Back when Ohio’s system of funding education was ruled unconstitutional in the mid-1990s, I wrote about it for a local alternative weekly. There were astonishing stories about what poverty meant to education statewide — like the one about a rural school building that sat on a hillside, its foundation slowly slipping over a gas main. Many other country schools were dangerous, some with less dramatic-sounding health risks like peeling paint and bad plumbing. Resources like libraries were woefully out of date, often housed in bookmobiles or on-site trailers with little or no new material.
In our cities, structures were falling apart and creating potential health problems for their students. It was going to take billions of dollars just to bring the buildings in our poorest districts up to code, let alone begin to improve the quality of education to help students in those areas succeed.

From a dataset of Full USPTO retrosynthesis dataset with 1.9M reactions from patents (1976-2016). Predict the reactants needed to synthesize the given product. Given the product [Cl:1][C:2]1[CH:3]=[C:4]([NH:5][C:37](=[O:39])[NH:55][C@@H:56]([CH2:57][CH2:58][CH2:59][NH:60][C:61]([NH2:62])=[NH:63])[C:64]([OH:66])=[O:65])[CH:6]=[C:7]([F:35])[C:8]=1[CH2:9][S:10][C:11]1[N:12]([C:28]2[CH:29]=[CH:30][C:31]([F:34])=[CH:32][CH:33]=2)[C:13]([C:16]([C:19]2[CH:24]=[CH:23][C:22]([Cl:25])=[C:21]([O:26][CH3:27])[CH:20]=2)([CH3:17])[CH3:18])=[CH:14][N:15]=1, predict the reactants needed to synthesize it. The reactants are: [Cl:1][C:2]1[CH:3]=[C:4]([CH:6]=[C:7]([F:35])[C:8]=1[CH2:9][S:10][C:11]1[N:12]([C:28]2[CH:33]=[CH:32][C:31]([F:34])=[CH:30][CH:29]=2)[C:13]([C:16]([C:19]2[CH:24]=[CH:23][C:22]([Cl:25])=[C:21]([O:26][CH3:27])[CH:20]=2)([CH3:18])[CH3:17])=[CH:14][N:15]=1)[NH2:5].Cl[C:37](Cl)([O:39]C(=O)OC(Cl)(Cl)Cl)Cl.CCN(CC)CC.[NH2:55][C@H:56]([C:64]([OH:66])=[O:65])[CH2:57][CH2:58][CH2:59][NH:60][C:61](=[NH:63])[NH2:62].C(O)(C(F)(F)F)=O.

In the time since, the ruling was upheld through appeals and lawmakers have wrangled with new funding structures, but the system remains broken. Our Governor Ted Strickland, who has made education reform one of his signature issues, is preparing to unveil his own plan early next year. I’m anxious to find out what he’s set to overhaul, especially when it comes to this long-standing, fundamental problem.
This is school funding awareness week, so School Funding Matters is promoting a letter-writing campaign to the media and state representatives. They have lots of good background information about school funding’s history and current conditions on the web site, so check them out.
(This initiative comes from KnowledgeWorks Foundation, which recently published a lengthy piece I wrote about education reform at Brookhaven High School that you can download here – more to come on that later.)